Colby B. Jubenville, PhD, is an international speaker, author, educator and coach.
In the biopic Walk the Line, there is an exchange between the then-unknown Johnny Cash and record producer Sam Phillips that illustrates what can happen when someone decides to step into a defining moment and with — or without knowing it — build a personal brand. In this scene, Phillips listens as Cash plays a gospel song. A few verses in, Phillips becomes visibly irritated, stops the audition and asks Cash if that’s his best effort. Cash defends his performance saying, “Well, you didn’t let us bring it home.” Phillips’ response is something we should all ask ourselves if you want to build a personal brand.
“If you was hit by a truck and you was lying out there in that gutter dying, and you had time to sing one song. Huh? One song that people would remember before you’re dirt. One song that would let God know how you felt about your time here on Earth. One song that would sum you up. You tellin’ me that’s the song you’d sing? … Or would you sing somethin’ different. Somethin’ real. Somethin’ you felt. Cause I’m telling you right now, that’s the kind of song people want to hear. That’s the kind of song that truly saves people. It ain’t got nothin’ to do with believin’ in God, Mr. Cash. It has to do with believin’ in yourself.”
A brand is a promise delivered in an experience. A personal brand is the meaning, makeup and message of your promise and how you deliver it. As you digest that, ask yourself these questions:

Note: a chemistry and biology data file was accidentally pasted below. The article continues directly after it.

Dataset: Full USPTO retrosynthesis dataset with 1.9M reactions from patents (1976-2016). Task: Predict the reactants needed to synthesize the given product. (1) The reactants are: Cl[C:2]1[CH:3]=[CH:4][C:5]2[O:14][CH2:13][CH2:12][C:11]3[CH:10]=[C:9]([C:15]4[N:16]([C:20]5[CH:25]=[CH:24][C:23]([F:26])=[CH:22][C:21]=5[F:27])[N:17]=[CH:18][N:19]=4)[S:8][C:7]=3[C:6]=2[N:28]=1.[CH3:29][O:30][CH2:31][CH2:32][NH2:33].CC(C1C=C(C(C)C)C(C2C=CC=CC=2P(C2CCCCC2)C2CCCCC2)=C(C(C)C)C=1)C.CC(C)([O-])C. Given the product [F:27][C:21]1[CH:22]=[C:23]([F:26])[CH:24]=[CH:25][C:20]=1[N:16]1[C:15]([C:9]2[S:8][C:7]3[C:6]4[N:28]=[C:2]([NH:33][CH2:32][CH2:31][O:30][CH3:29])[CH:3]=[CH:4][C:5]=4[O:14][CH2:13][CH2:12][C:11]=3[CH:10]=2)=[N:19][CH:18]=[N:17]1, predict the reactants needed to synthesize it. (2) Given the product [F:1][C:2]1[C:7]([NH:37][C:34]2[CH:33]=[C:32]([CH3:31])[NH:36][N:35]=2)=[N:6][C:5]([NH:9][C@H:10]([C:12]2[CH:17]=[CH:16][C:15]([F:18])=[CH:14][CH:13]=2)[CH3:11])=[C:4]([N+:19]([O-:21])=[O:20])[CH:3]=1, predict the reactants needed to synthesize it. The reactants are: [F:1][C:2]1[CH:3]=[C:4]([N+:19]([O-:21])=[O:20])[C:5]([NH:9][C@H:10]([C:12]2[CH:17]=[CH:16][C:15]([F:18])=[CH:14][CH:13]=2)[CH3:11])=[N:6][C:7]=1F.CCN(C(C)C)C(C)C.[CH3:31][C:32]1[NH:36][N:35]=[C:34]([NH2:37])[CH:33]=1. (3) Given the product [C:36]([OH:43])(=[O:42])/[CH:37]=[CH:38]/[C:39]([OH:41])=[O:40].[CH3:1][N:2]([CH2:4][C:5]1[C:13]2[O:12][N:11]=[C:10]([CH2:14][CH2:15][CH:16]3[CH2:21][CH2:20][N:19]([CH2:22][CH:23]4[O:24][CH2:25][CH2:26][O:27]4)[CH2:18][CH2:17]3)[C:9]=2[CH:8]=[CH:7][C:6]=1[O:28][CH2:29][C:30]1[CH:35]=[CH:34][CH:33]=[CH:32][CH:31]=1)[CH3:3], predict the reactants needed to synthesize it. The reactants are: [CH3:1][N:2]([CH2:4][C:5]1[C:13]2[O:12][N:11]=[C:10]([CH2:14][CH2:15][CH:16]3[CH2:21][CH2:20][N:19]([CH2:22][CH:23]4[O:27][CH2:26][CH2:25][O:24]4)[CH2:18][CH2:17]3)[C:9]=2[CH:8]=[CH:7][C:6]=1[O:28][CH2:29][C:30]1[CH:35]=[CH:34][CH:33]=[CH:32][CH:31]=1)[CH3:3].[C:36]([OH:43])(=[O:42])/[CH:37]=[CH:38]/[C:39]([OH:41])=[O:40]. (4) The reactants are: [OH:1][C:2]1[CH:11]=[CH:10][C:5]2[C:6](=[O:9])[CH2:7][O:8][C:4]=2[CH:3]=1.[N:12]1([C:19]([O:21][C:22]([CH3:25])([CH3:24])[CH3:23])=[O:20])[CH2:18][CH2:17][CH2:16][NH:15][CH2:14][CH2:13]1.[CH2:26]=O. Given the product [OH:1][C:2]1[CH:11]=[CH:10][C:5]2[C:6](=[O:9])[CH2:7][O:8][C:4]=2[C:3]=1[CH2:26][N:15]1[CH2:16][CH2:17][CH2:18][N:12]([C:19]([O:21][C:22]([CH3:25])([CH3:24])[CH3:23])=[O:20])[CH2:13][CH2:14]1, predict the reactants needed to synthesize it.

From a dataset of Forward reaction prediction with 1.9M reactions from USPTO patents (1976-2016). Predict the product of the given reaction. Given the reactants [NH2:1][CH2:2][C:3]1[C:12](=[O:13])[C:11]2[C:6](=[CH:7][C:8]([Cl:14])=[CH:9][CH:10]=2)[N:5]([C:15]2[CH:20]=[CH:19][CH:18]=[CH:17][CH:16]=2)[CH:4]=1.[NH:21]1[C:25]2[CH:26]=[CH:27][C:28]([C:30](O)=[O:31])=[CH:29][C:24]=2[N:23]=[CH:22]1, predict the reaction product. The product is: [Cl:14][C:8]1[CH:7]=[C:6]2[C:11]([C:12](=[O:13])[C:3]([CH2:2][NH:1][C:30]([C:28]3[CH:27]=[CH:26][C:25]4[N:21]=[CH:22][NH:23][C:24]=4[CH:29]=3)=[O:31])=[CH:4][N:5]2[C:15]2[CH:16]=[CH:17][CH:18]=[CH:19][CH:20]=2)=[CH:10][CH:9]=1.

• What is the defining moment in your life that could be or is the foundation of your personal brand?
• How would the moment help you be seen as real (think more alive)?
• What is the one song that sums you up and made you feel something you had not felt before? What was that feeling and how does it translate into how you connect with others?
A study of brand personality traits found that a vast majority of brands are described by one of five personality dimensions: sincerity, excitement, competence, sophistication and ruggedness. Further, personal brands, when coupled with personal interactions, are influential in forming business relationships. Human nature is to do business with people we trust and like. These are emotion-based states that can be influenced by how our personality is being perceived.
Along these same lines, all brands share the characteristic of possessing unique stories that provide a backdrop for a brand’s existence. Its successes and its failures and how it can connect with people it comes in contact with are all part of that story. A distinctive brand story is powerful in that it can create brand awareness, differentiate a brand from its direct competitor and build customer loyalty. Looking back at Johnny Cash and what he was known for, it is clear that he is a great example of all three!
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